The Two Cultures


The Two Cultures

"The Two Cultures" is the title of an influential 1959 Rede Lecture by British scientist and novelist C.P. Snow. Its thesis was that the breakdown of communication between the "two cultures" of modern society — the sciences and the humanities — was a major hindrance to solving the world's problems. As a trained scientist who was also a successful novelist, Snow was well placed to pose the question. The talk was delivered 7 May in the Senate House, Cambridge, and subsequently published as "The Two Cultures and the Scientific Revolution". The lecture and book expanded upon an article Snow wrote for New Statesman magazine, published 6 October 1956, also entitled "The Two Cultures". Published in book form, Snow's lecture was widely read and discussed on both sides of the Atlantic, leading him to write a follow-up, "The Two Cultures: And a Second Look: An Expanded Version of The Two Cultures and the Scientific Revolution" (1964).

Snow's ideas were not without critics, however. For example, he was derided by literary critic F. R. Leavis in "The Spectator", who dismissed Snow as a "public relations man" for the scientific establishment.

Implications and influence

The term "two cultures" has entered the general lexicon as a shorthand for differences between two attitudes. These are

#the increasingly constructivist world view suffusing the humanities, in which the scientific method is seen as embedded within language and culture; and
#the scientific viewpoint, in which the observer can still objectively make unbiased and non-culturally embedded observations about nature.

"The phrase has lived on as a vague popular shorthand for the rift—a matter of incomprehension tinged with hostility—that has grown up between scientists and literary intellectuals in the modern world."

This polarization of perspective certainly was a factor in latter 20th century academia. Snow's original argument relied on rhetorical devices.
Roger Kimball writes:

Snow himself, in his reconsideration, backed off some way from his dichotomized declarations. In his 1963 book he talked more optimistically about the potential of a mediating 'third culture'. This concept was later picked up in the 1995 book "" by John Brockman. Introducing the reprinted "The Two Cultures" (1993), Stefan Collini [On p. lv.] has argued that the passage of time has done much to reduce the cultural divide Snow noticed; but has not removed it entirely:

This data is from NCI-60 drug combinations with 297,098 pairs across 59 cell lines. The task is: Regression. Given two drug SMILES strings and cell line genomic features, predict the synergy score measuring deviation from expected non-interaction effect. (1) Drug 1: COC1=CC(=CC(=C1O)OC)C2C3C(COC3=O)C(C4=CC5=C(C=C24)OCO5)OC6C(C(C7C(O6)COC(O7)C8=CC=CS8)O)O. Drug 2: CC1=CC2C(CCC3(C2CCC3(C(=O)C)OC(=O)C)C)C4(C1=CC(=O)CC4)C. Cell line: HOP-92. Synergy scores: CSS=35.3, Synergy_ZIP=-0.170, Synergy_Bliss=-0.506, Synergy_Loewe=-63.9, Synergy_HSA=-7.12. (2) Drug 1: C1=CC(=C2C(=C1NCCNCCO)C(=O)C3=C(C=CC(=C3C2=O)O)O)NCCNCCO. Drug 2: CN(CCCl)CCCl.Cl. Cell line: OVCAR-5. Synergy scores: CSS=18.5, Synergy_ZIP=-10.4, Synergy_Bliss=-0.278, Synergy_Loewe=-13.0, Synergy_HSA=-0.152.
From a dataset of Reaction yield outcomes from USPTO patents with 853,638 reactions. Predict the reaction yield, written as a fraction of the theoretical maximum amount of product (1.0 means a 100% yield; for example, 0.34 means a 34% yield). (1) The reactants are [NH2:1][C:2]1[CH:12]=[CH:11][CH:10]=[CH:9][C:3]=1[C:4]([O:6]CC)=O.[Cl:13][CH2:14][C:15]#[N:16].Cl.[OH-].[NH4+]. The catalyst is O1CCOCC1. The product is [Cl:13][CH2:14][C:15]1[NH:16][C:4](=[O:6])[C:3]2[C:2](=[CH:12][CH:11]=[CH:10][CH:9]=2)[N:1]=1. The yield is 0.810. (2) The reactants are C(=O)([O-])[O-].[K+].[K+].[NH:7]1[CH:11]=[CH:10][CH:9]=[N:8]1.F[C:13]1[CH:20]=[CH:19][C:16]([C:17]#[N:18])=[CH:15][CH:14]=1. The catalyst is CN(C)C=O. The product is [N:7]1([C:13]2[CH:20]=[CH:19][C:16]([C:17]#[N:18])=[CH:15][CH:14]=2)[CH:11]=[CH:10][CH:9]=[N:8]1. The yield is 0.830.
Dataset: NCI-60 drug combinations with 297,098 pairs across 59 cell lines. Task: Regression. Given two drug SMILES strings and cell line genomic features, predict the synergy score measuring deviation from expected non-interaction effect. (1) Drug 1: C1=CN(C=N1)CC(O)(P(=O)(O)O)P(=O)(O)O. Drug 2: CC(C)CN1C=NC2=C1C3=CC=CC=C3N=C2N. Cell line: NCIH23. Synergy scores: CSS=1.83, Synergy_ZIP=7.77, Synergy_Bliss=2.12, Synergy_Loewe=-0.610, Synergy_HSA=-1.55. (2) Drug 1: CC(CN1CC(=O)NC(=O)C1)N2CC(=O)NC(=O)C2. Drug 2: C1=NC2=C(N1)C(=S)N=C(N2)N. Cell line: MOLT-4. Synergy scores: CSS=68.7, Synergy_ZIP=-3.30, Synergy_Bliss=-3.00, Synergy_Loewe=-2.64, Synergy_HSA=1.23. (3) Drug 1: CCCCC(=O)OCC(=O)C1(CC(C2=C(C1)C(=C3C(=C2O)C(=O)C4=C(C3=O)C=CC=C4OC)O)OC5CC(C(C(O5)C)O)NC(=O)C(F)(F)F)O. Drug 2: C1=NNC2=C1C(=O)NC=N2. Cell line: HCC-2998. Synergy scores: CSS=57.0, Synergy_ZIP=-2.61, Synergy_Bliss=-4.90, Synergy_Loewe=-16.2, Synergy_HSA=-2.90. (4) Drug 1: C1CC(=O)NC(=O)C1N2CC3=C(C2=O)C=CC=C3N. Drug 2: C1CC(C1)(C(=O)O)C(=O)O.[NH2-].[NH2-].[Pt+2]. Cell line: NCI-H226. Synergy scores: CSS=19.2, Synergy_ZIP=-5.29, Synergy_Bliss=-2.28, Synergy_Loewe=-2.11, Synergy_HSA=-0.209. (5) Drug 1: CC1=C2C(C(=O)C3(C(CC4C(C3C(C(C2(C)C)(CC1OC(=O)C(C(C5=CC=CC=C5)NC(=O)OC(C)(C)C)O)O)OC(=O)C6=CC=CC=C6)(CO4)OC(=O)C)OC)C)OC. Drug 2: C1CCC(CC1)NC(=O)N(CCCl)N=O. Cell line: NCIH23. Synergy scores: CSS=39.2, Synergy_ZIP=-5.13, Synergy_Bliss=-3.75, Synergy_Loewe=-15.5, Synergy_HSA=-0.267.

Stephen Jay Gould's 2003 book "The Hedgehog, the Fox, and the Magister's Pox" provides a different perspective. Assuming the dialectical interpretation, it argues that Snow's concept of "two cultures" is not only off the mark, it is a damaging and short-sighted viewpoint; and that it has perhaps led to decades of unnecessary fence-building.

As philosophical avatar

Simon Critchley, in "Continental Philosophy: A Very Short Introduction" (2001) suggests that in the lecture, Snow

That is, Critchley argues that what Snow said represents a resurfacing of a discussion current in the mid-nineteenth century. Critchley describes the Leavis contribution to the making of a controversy as 'a vicious "ad hominem" attack'; going on to describe the debate as "a familiar clash in English cultural history" (ibid, p.51), citing also T. H. Huxley and Matthew Arnold. [Collini, p. xxxv of his introduction to the 1993 "The Two Cultures", uses very similar terms.]

C.P. Snow quotations

: "I remember G. H. Hardy once remarking to me in mild puzzlement, some time in the 1930s, "Have you noticed how the word "intellectual" is used nowadays? There seems to be a new definition which certainly doesn't include Rutherford or Eddington or Dirac or Adrian or me? It does seem rather odd, don't y'know."

: "A good many times I have been present at gatherings of people who, by the standards of the traditional culture, are thought highly educated and who have with considerable gusto been expressing their incredulity at the illiteracy of scientists. Once or twice I have been provoked and have asked the company how many of them could describe the Second Law of Thermodynamics. The response was cold: it was also negative. Yet I was asking something which is the scientific equivalent of: "Have you read a work of Shakespeare's?"

: "I now believe that if I had asked an even simpler question -- such as, What do you mean by mass, or acceleration, which is the scientific equivalent of saying, "Can you read?" -- not more than one in ten of the highly educated would have felt that I was speaking the same language. So the great edifice of modern physics goes up, and the majority of the cleverest people in the western world have about as much insight into it as their neolithic ancestors would have had."

: "Technology is...a queer thing. It brings you gifts with one hand, and stabs you in the back with the other."

ee also

* Culture war
* Science wars
* Aldous Huxley
* "", a 1998 book written by biologist Edward Osborne Wilson, as an attempt to bridge the gap between "the two cultures"
* Lyman Briggs College, a college of Michigan State University with a curriculum specifically designed to address the problem of "the two cultures"
* Lewis Mumford
* Gerald Heard
* The Third Culture
* Edge Foundation
* John Brockman

Notes

External links

* [http://academics.vmi.edu/gen_ed/Two_Cultures.html Web sites relating to the Snow-Leavis Controversy]
* [http://www-history.mcs.st-andrews.ac.uk/Extras/Griffiths_two_cultures.html 'Two Cultures' Today]


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